Tourism in Gilgit Baltistan
“Roof of the World”
Tourism in Gilgit Baltistan, a dependent territory of Pakistan, focuses more on the mountains of Karakoram, Himalaya and Hindukush. There are four main valleys of Skardu, Hunza, Gilgit and Hunza. Gilgit Baltistan is truly roof of the world. Gilgit-Baltistan borders with Khyber Pakhtunkhwa Province to the west, a small portion of the Wakhan Corridor of Afghanistan to the north, Xinjiang, China to the northeast, the Indian Territory Jammu and Kashmir and Ladakh to the southeast, and the Pakistani-administered state of Azad Kashmir to the south. Karakoram Highway is the eighth wonder of the world passing through Khunjerab Pass (5000m) connects with China.
Tourism in Gilgit Baltistan is home to five of the “eight-thousanders” and to more than fifty peaks above 7,000 metres (23,000 ft). Gilgit Astore and Skardu are the three main hubs for expeditions to those mountains. The region is home to some of the world’s highest mountain ranges but the Karakoram Range is known as the most beautiful mountain range of the world. The main ranges are the Karakoram and the western Himalayas. The Pamir Mountains are to the north, and the Hindu Kush lies to the west. Amongst the highest mountains are K2 (Mount Godwin-Austen) and Nanga Parbat, and also known as the killer mountain in the world. Three of the world’s longest glaciers outside the Polar Regions are found in Gilgit-Baltistan, named Biafo Glacier, the Baltoro Glacier, and the BaturaGlacier.
Tourism in Gilgit Baltistan and Hunza Valley is not only considered one of the most beautiful valleys of Gilgit-Baltistan but also in the world. It consists of Upper Hunza, Central Hunza, and Lower Hunza. Karimabad is the major city of the valley and has all facilities for mountaineers and tourists. Hunza is like a bowl and have 5 peaks higher than seven thousand meters high. Attabad Lake is another addition to its beauty. So Tourism in Gilgit Baltistan is worth by all means. We as tour operator and Tourism Company are specialized to design Pakistan tour packages for your desired tours to Gilgit Baltistan.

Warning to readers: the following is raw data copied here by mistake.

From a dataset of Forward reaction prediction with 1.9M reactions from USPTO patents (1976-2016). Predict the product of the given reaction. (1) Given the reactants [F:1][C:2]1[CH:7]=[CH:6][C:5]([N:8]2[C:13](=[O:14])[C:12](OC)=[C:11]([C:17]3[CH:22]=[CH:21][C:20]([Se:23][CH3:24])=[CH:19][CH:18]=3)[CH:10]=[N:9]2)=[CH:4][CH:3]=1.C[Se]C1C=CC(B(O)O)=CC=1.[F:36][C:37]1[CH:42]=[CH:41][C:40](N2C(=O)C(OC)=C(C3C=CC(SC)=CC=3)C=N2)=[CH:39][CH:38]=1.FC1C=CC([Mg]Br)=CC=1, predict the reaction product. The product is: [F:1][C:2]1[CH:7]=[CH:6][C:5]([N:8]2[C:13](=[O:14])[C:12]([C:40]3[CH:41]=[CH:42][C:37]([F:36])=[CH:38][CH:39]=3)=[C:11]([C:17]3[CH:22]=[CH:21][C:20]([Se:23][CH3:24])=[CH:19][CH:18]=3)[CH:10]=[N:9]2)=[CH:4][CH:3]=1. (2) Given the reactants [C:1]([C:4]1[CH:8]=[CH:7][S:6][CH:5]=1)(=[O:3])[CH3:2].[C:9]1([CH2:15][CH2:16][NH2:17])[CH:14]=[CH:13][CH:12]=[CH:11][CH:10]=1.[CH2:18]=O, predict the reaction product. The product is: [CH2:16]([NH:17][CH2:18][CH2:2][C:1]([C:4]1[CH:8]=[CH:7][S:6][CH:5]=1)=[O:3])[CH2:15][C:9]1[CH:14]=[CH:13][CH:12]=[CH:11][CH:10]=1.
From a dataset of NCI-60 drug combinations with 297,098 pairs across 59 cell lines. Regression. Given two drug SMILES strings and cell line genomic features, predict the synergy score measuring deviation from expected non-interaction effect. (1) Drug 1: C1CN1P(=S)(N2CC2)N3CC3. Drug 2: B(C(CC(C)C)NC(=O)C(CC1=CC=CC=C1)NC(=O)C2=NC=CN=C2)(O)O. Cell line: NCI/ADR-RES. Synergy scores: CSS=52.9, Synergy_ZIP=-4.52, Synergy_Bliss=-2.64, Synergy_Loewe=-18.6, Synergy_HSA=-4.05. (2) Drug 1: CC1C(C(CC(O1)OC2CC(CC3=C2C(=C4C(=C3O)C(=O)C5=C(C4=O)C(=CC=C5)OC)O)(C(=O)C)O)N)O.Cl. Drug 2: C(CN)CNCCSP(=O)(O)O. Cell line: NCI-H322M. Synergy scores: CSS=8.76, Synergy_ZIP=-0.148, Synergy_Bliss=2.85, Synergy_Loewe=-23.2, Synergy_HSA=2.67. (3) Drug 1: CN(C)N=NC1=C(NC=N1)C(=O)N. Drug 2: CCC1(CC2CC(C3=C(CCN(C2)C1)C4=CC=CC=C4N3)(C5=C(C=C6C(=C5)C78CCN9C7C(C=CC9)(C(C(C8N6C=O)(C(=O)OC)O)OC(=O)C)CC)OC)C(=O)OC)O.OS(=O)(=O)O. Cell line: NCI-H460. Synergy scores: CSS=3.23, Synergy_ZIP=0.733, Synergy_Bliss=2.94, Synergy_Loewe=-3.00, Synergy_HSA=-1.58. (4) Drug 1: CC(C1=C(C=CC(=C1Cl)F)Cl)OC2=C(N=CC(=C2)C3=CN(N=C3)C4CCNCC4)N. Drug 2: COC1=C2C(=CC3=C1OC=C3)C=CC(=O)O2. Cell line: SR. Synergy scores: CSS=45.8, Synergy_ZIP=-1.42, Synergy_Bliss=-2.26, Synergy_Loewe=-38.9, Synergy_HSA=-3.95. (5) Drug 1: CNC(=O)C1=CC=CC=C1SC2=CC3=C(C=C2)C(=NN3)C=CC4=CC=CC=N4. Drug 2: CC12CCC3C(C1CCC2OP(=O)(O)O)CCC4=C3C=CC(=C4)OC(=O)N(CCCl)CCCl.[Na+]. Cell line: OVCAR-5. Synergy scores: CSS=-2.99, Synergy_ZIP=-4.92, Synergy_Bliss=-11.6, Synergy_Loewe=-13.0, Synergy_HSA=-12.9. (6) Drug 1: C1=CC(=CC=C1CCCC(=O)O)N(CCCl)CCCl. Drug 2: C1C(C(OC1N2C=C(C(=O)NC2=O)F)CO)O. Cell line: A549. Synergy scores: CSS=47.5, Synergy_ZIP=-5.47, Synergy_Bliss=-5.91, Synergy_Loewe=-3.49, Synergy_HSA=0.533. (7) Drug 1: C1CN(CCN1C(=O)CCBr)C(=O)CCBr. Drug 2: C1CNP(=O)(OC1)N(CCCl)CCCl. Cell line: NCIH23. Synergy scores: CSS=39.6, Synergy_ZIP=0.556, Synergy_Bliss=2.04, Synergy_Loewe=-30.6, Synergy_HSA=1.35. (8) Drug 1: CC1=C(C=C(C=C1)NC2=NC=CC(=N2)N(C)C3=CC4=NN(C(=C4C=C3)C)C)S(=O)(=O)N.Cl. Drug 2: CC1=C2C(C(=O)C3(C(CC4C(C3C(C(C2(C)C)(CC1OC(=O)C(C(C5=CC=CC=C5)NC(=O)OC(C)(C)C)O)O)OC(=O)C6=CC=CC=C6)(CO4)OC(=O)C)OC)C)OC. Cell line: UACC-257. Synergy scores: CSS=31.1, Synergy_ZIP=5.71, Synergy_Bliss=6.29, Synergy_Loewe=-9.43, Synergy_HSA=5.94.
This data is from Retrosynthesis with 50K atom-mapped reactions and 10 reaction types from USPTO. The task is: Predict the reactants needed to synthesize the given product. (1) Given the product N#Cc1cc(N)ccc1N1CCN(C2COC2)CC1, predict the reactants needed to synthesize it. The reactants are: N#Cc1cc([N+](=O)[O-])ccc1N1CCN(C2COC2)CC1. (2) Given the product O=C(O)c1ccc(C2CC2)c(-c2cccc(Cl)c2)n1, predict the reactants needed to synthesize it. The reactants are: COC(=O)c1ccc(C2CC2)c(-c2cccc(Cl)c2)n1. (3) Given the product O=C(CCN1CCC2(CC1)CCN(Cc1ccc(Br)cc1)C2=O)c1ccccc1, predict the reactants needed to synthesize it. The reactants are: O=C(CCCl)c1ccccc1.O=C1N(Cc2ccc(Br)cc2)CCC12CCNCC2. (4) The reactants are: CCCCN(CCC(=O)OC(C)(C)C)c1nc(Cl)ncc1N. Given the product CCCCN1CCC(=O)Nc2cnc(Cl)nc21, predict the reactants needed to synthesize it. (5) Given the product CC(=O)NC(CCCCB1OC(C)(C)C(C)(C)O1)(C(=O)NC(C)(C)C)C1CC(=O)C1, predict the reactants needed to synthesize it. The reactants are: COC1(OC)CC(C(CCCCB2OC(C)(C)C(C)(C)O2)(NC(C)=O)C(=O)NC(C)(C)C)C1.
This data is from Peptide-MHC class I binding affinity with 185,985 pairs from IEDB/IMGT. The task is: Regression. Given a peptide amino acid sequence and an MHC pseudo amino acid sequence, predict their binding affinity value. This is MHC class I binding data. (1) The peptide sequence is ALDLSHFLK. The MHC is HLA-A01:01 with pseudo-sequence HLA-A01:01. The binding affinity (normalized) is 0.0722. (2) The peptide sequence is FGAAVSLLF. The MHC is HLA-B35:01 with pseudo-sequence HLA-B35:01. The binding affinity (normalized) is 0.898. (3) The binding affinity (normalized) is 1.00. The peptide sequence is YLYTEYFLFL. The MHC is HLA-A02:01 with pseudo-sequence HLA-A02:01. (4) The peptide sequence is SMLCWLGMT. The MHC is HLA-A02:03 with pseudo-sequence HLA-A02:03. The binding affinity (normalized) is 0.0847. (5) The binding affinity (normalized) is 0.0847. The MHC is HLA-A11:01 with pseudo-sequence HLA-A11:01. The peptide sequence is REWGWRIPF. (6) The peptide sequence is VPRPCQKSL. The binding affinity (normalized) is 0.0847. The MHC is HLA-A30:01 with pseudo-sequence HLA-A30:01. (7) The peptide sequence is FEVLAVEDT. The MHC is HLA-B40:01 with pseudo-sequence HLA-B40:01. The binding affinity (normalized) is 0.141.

Tourism in Gilgit Baltistan – Hunza Valley
The heart of tourism attractions in Pakistan is Karimabad – this would not be exaggeration if I say that Karimabad is the heart of tourism attractions in the world. Karimabad is a delightful village surrounded by 3 lofty peaks above 7000m (Rakaposhi 7788m, Diran 7200m, Ultar 7388m). Panoramic views across the Hunza and Nagar valleys are spectacular. Generally Hunza valley is a valley full of colors throughout the year but Autumn season (month of October) has more colors than other seasons whereas spring in Hunza brings a wonderful cherry blossom and travel to Hunza between (20 March – 25 April) is recommended to see cherry blossom in Hunza valley.
Located on a large rocky outcrop at the base of the Ultar glacier, Baltit fort was the second residence of the rulers (Mirs) of Hunza which is now converted to a preserved heritage of Hunza. Baltit fort (about 700 years old) gives a spectacular view from its roof top. The fort was a part of dowry in the shape of masons and labor came with the princess from Skardu after she got married to the prince of Hunza. It has more Tibetan colors in its architect. Prince Karim Agha Khan took over the charge of renovation and after six years of work it was reopened in 1997 – visit of Baltit fort is must when travel to Hunza.
Altit fort (about 800 years old) was the first residence of the rulers of Hunza which is now under renovation. A one and half kilometer walk to the east takes you to the charming village of Altit. Located on a cliff alongside of river Hunza was once a check post to have control on silkroute caravans and also said that the caravans had to pay taxes. There is a nice walk into the preserved village of Altit adjacent to the fort. There is also a garden of white apricots at the entry point of the fort which is known for the best taste around.